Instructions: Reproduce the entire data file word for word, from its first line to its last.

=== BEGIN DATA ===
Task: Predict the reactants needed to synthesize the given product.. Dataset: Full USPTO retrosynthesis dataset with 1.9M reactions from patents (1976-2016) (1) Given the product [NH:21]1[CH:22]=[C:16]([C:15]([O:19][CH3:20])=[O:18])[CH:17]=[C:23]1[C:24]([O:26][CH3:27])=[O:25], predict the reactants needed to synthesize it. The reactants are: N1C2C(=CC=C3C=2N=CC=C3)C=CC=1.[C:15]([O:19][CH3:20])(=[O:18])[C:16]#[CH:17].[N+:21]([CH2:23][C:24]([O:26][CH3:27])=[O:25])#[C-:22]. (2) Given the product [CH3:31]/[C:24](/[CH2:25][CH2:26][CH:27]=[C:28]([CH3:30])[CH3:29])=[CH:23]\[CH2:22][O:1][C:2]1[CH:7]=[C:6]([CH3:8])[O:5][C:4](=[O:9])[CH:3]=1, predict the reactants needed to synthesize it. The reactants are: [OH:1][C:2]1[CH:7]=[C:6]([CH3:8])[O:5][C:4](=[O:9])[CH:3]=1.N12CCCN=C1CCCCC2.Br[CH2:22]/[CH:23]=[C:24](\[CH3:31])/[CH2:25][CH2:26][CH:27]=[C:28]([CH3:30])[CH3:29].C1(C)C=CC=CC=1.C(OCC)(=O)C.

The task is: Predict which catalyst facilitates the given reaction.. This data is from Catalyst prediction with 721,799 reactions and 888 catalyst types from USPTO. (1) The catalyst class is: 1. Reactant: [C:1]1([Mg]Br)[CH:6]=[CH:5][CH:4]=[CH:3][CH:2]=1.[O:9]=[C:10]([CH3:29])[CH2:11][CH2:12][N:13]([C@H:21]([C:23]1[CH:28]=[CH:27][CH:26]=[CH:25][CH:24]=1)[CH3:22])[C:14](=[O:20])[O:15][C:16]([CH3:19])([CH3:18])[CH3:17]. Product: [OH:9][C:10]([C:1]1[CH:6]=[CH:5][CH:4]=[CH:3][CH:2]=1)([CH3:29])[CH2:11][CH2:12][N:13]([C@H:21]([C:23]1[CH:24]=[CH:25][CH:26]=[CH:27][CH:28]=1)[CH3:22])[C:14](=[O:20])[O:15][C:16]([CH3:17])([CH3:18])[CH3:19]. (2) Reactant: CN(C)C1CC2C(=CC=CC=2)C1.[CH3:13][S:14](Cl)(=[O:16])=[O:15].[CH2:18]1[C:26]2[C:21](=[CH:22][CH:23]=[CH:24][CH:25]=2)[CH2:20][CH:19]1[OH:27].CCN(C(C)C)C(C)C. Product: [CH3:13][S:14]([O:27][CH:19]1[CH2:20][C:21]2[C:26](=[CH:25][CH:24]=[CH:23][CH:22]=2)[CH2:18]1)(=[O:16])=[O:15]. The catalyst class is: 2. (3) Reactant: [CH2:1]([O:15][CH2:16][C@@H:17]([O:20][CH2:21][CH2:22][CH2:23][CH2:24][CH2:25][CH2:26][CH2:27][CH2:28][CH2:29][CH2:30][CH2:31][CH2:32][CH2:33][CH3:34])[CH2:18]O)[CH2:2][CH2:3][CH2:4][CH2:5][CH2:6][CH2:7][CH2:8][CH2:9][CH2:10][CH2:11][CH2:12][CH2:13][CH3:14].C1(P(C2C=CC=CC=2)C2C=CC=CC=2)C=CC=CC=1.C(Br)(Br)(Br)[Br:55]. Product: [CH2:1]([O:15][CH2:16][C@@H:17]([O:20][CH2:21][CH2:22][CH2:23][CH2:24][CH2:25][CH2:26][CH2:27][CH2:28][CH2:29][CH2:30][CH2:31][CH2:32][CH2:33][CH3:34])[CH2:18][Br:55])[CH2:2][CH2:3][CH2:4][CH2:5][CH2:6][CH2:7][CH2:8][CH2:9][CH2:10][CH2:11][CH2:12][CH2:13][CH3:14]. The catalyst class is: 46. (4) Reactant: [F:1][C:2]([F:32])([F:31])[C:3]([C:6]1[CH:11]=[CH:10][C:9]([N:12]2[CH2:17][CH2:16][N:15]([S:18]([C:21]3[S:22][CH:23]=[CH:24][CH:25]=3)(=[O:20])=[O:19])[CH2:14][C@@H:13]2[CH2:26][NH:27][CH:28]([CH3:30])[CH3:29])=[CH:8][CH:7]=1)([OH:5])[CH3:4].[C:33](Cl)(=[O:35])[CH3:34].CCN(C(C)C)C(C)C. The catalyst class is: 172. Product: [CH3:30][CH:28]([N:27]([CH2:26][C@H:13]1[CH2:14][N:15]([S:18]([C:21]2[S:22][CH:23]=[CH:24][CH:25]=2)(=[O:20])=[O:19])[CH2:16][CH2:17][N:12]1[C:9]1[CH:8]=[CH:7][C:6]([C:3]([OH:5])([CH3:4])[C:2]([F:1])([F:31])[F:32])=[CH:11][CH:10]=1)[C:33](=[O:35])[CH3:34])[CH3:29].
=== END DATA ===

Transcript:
Task: Predict the reactants needed to synthesize the given product.. Dataset: Full USPTO retrosynthesis dataset with 1.9M reactions from patents (1976-2016) (1) Given the product [NH:21]1[CH:22]=[C:16]([C:15]([O:19][CH3:20])=[O:18])[CH:17]=[C:23]1[C:24]([O:26][CH3:27])=[O:25], predict the reactants needed to synthesize it. The reactants are: N1C2C(=CC=C3C=2N=CC=C3)C=CC=1.[C:15]([O:19][CH3:20])(=[O:18])[C:16]#[CH:17].[N+:21]([CH2:23][C:24]([O:26][CH3:27])=[O:25])#[C-:22]. (2) Given the product [CH3:31]/[C:24](/[CH2:25][CH2:26][CH:27]=[C:28]([CH3:30])[CH3:29])=[CH:23]\[CH2:22][O:1][C:2]1[CH:7]=[C:6]([CH3:8])[O:5][C:4](=[O:9])[CH:3]=1, predict the reactants needed to synthesize it. The reactants are: [OH:1][C:2]1[CH:7]=[C:6]([CH3:8])[O:5][C:4](=[O:9])[CH:3]=1.N12CCCN=C1CCCCC2.Br[CH2:22]/[CH:23]=[C:24](\[CH3:31])/[CH2:25][CH2:26][CH:27]=[C:28]([CH3:30])[CH3:29].C1(C)C=CC=CC=1.C(OCC)(=O)C.

The task is: Predict which catalyst facilitates the given reaction.. This data is from Catalyst prediction with 721,799 reactions and 888 catalyst types from USPTO. (1) The catalyst class is: 1. Reactant: [C:1]1([Mg]Br)[CH:6]=[CH:5][CH:4]=[CH:3][CH:2]=1.[O:9]=[C:10]([CH3:29])[CH2:11][CH2:12][N:13]([C@H:21]([C:23]1[CH:28]=[CH:27][CH:26]=[CH:25][CH:24]=1)[CH3:22])[C:14](=[O:20])[O:15][C:16]([CH3:19])([CH3:18])[CH3:17]. Product: [OH:9][C:10]([C:1]1[CH:6]=[CH:5][CH:4]=[CH:3][CH:2]=1)([CH3:29])[CH2:11][CH2:12][N:13]([C@H:21]([C:23]1[CH:24]=[CH:25][CH:26]=[CH:27][CH:28]=1)[CH3:22])[C:14](=[O:20])[O:15][C:16]([CH3:17])([CH3:18])[CH3:19]. (2) Reactant: CN(C)C1CC2C(=CC=CC=2)C1.[CH3:13][S:14](Cl)(=[O:16])=[O:15].[CH2:18]1[C:26]2[C:21](=[CH:22][CH:23]=[CH:24][CH:25]=2)[CH2:20][CH:19]1[OH:27].CCN(C(C)C)C(C)C. Product: [CH3:13][S:14]([O:27][CH:19]1[CH2:20][C:21]2[C:26](=[CH:25][CH:24]=[CH:23][CH:22]=2)[CH2:18]1)(=[O:16])=[O:15]. The catalyst class is: 2. (3) Reactant: [CH2:1]([O:15][CH2:16][C@@H:17]([O:20][CH2:21][CH2:22][CH2:23][CH2:24][CH2:25][CH2:26][CH2:27][CH2:28][CH2:29][CH2:30][CH2:31][CH2:32][CH2:33][CH3:34])[CH2:18]O)[CH2:2][CH2:3][CH2:4][CH2:5][CH2:6][CH2:7][CH2:8][CH2:9][CH2:10][CH2:11][CH2:12][CH2:13][CH3:14].C1(P(C2C=CC=CC=2)C2C=CC=CC=2)C=CC=CC=1.C(Br)(Br)(Br)[Br:55]. Product: [CH2:1]([O:15][CH2:16][C@@H:17]([O:20][CH2:21][CH2:22][CH2:23][CH2:24][CH2:25][CH2:26][CH2:27][CH2:28][CH2:29][CH2:30][CH2:31][CH2:32][CH2:33][CH3:34])[CH2:18][Br:55])[CH2:2][CH2:3][CH2:4][CH2:5][CH2:6][CH2:7][CH2:8][CH2:9][CH2:10][CH2:11][CH2:12][CH2:13][CH3:14]. The catalyst class is: 46. (4) Reactant: [F:1][C:2]([F:32])([F:31])[C:3]([C:6]1[CH:11]=[CH:10][C:9]([N:12]2[CH2:17][CH2:16][N:15]([S:18]([C:21]3[S:22][CH:23]=[CH:24][CH:25]=3)(=[O:20])=[O:19])[CH2:14][C@@H:13]2[CH2:26][NH:27][CH:28]([CH3:30])[CH3:29])=[CH:8][CH:7]=1)([OH:5])[CH3:4].[C:33](Cl)(=[O:35])[CH3:34].CCN(C(C)C)C(C)C. The catalyst class is: 172. Product: [CH3:30][CH:28]([N:27]([CH2:26][C@H:13]1[CH2:14][N:15]([S:18]([C:21]2[S:22][CH:23]=[CH:24][CH:25]=2)(=[O:20])=[O:19])[CH2:16][CH2:17][N:12]1[C:9]1[CH:8]=[CH:7][C:6]([C:3]([OH:5])([CH3:4])[C:2]([F:1])([F:31])[F:32])=[CH:11][CH:10]=1)[C:33](=[O:35])[CH3:34])[CH3:29].